Sometimes, when a child wants something, a parent will wave a hand impatiently and won’t even take the time to hear the child out. This teaches the child to believe that what he needs is not important and it doesn’t give him the reassurance that every child not only needs but deserves as well.

How you respond to your child with your body language affects how well your child can perform in life. What you might not realize is that your body language can change the makeup of your child’s brain chemistry. When a child is in an environment where there’s positive parenting, his brain is being encouraged in the development of healthy chemicals.  On the other hand, when a child is subject to negative parenting, his brain produces stress chemicals. Whenever a child has an influx of stress chemicals, it can affect many areas of his life - particularly in the area of learning. Being subject to the stress chemicals (that can be traced back to negative parenting), a child can also experience problems with moods such as anxiety or depression. He may also begin to exhibit problems with the way that he behaves. Many times when a child begins to act out, it’s as a direct result of the way his brain is processing the parenting.

Whenever you spend time with your child, make it a point to use the kind of body language that’s part of positive parenting. It can make a difference in how your child learns and behaves.

Overall, your child will become more focused, adapt to learning environments faster and interact better with others. Another perk for your child when you use positive parenting and positive body language is your child will develop a greater level of self-esteem which is huge in today's society. 

Positive Parenting Benefits Your Child’s Emotional State

As parents, it can be all too easy to let the stress we deal with leak over into how we parent our children. When children clue in to their parents’ stress (and kids pick up whatever stress is going on) it can, in turn, make them stressed. It’s bad enough dealing with this as a parent, but for a child, this stress can causes changes in the brain and can alter the ability to learn.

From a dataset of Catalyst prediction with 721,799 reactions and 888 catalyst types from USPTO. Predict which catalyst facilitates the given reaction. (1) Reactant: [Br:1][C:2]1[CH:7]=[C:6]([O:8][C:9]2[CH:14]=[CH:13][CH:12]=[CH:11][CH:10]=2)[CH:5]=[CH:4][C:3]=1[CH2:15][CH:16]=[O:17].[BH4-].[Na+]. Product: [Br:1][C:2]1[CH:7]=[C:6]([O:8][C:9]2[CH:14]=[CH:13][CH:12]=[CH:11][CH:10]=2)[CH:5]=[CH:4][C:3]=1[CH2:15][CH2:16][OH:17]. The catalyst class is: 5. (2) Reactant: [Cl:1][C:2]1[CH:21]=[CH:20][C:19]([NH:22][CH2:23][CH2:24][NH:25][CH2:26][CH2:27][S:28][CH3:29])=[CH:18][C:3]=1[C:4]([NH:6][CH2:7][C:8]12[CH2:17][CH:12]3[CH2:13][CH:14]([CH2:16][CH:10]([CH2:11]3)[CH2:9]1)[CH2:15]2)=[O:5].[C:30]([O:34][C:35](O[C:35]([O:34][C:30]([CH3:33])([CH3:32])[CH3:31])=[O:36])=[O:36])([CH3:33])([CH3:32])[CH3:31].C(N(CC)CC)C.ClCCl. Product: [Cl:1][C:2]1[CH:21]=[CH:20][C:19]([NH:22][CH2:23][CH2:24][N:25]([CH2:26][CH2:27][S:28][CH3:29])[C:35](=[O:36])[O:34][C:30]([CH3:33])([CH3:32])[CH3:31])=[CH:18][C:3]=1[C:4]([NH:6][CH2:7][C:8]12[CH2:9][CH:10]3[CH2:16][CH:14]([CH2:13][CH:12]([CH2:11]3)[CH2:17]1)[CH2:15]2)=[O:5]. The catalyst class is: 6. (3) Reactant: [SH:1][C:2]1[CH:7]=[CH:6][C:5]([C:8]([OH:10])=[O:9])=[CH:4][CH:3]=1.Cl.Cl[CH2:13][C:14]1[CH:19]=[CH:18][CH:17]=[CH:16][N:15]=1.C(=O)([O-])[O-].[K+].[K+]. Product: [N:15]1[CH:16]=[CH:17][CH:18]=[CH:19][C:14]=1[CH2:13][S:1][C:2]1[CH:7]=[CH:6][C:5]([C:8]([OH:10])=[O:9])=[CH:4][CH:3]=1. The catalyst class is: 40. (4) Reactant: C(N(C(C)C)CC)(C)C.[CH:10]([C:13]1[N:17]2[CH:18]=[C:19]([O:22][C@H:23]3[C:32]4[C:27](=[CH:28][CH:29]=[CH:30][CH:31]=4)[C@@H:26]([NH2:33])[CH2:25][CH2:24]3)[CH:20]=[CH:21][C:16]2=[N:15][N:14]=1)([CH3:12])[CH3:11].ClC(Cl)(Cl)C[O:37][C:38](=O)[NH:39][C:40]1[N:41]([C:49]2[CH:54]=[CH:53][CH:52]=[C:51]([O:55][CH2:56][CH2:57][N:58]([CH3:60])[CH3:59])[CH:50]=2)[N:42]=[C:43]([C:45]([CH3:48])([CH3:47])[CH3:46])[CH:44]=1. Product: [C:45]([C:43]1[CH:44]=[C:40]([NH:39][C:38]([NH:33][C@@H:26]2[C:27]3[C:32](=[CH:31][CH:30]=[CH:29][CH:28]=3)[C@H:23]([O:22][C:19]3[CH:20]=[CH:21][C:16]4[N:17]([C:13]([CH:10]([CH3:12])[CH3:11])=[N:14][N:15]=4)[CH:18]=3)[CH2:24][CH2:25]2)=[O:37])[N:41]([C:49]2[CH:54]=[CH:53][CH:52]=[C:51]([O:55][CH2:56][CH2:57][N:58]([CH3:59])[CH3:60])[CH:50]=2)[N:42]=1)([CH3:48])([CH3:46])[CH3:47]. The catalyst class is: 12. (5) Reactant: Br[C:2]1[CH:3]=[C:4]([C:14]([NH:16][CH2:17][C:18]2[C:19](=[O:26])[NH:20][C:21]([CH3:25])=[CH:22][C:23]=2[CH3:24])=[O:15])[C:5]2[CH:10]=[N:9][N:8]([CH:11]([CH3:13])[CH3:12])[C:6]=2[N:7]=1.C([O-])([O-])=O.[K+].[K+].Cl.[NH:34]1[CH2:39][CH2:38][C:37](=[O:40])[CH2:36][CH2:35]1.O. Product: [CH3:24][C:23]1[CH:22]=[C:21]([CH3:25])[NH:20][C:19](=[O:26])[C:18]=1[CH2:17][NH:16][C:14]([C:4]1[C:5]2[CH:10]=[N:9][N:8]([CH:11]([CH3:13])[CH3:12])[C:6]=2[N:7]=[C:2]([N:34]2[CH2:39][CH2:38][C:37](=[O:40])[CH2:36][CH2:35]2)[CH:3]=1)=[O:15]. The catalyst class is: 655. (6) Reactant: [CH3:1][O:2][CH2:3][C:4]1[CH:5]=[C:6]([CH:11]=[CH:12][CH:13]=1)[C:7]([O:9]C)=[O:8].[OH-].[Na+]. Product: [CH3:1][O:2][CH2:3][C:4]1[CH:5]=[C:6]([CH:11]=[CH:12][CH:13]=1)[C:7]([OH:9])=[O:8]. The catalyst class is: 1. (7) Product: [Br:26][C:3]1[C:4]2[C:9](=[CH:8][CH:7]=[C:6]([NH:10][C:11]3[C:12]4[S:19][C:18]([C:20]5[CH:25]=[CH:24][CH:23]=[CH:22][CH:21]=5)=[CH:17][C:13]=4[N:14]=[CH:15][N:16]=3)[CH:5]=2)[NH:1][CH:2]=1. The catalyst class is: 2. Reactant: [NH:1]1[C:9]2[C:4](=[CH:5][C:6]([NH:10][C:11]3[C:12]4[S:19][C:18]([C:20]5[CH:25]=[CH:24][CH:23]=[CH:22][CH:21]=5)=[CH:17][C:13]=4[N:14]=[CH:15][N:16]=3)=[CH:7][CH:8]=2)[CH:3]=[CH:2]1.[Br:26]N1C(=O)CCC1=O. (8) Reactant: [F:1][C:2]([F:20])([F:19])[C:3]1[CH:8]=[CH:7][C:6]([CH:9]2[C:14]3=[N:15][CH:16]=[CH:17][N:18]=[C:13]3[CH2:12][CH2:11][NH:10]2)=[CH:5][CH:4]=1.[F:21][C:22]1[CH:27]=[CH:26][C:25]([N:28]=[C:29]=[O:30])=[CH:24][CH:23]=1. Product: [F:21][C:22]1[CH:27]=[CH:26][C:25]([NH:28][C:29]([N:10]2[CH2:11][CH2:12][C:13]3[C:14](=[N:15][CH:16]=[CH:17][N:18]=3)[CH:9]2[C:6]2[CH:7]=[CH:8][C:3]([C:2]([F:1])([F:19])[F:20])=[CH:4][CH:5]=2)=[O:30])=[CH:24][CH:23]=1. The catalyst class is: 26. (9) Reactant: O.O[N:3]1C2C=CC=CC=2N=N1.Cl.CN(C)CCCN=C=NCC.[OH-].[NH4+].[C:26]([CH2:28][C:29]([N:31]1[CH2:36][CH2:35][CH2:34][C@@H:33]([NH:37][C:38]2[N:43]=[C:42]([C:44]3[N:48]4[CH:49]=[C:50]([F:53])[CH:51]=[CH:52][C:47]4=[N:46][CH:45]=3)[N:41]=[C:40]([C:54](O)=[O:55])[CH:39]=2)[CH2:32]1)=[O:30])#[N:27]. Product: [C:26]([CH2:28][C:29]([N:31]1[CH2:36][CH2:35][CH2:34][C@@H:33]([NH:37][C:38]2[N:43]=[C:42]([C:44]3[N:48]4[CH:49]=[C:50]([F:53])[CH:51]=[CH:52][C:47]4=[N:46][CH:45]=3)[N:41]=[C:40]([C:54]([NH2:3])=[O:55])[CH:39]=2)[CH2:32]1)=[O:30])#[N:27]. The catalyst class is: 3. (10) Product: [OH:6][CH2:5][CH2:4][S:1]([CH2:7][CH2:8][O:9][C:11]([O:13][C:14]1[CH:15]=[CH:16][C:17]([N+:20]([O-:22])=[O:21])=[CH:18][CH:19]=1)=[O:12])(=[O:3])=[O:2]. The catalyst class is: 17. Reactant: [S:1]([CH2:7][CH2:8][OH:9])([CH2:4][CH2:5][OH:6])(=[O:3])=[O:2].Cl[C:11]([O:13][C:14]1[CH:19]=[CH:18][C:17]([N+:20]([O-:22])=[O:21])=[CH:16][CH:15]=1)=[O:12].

At a young age, children learn behavioral techniques from their environment. If they live in the type of environment where they have to look out for themselves, then they learn that the world is not kind. They believe that they’re the only ones who can look out for themselves. As a result of this, they can develop anxiety and take on the air of always watching their own back. This development, in turn, makes them not learn as well as other children do.

When a child is not subject to the benefit of positive parenting, they tend to score lower on tests when in school. Their attention span is not as great as that of their peers and they don’t pick up on new skills as easily as other children.  More often than not, their social skills are not at the same level as that of other kids their age. Mainly, the emotional well being of a child can benefit from positive parenting as soon as he is born.

With reassuring hugs, singing to the baby and making sure his needs are met you are establishing a healthy emotional state for him early on. Kids learn their behavior from the time that they’re born because they learn their behavior from the way that you parent.

If you spend the time supporting your child’s positive behavior with a positive response in return, you help create happier, more intelligent children. On the other hand, if you don’t give your child the reinforcement for positive behavior, then your child will learn to use negative actions and words to get what he needs or wants from you.

The Long Term Effects of Positive Parenting

A study done by a psychologist at Oregon State University had some surprising results about the long term effects of positive parenting. The results revealed that kids who are raised with a positive parenting approach will in turn raise children in a more nurturing environment.

The study also showed that in families where negative parenting was used to raise children, the negative parenting cycle continued. This cycle continued because negative parenting can cause negative behaviors in children from the time they’re small. This can lead to children who will not only act out but will often engage in activities that puts him or her at risk for entering the juvenile court system. This is because children learn their coping skills through either negative or positive parenting.